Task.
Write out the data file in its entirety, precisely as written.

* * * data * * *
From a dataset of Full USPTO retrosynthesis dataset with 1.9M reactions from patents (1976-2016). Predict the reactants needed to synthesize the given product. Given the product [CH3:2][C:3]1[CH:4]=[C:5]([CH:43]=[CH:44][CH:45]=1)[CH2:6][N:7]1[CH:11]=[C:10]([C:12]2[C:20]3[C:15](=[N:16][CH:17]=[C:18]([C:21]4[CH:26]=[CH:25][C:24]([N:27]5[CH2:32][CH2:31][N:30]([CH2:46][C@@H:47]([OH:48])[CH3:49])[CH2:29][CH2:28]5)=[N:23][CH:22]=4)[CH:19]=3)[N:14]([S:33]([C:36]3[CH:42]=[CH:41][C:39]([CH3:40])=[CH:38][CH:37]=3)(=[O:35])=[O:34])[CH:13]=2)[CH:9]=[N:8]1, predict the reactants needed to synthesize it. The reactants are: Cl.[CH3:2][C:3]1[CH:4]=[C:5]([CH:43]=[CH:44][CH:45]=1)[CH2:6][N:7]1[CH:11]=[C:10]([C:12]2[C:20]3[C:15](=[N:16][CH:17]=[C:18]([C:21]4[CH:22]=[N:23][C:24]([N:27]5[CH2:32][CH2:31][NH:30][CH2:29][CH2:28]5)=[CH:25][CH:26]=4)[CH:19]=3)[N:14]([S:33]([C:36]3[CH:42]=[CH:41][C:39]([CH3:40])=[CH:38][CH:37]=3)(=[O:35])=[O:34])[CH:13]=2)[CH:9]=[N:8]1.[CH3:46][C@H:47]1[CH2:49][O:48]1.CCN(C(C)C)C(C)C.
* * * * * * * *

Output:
From a dataset of Full USPTO retrosynthesis dataset with 1.9M reactions from patents (1976-2016). Predict the reactants needed to synthesize the given product. Given the product [CH3:2][C:3]1[CH:4]=[C:5]([CH:43]=[CH:44][CH:45]=1)[CH2:6][N:7]1[CH:11]=[C:10]([C:12]2[C:20]3[C:15](=[N:16][CH:17]=[C:18]([C:21]4[CH:26]=[CH:25][C:24]([N:27]5[CH2:32][CH2:31][N:30]([CH2:46][C@@H:47]([OH:48])[CH3:49])[CH2:29][CH2:28]5)=[N:23][CH:22]=4)[CH:19]=3)[N:14]([S:33]([C:36]3[CH:42]=[CH:41][C:39]([CH3:40])=[CH:38][CH:37]=3)(=[O:35])=[O:34])[CH:13]=2)[CH:9]=[N:8]1, predict the reactants needed to synthesize it. The reactants are: Cl.[CH3:2][C:3]1[CH:4]=[C:5]([CH:43]=[CH:44][CH:45]=1)[CH2:6][N:7]1[CH:11]=[C:10]([C:12]2[C:20]3[C:15](=[N:16][CH:17]=[C:18]([C:21]4[CH:22]=[N:23][C:24]([N:27]5[CH2:32][CH2:31][NH:30][CH2:29][CH2:28]5)=[CH:25][CH:26]=4)[CH:19]=3)[N:14]([S:33]([C:36]3[CH:42]=[CH:41][C:39]([CH3:40])=[CH:38][CH:37]=3)(=[O:35])=[O:34])[CH:13]=2)[CH:9]=[N:8]1.[CH3:46][C@H:47]1[CH2:49][O:48]1.CCN(C(C)C)C(C)C.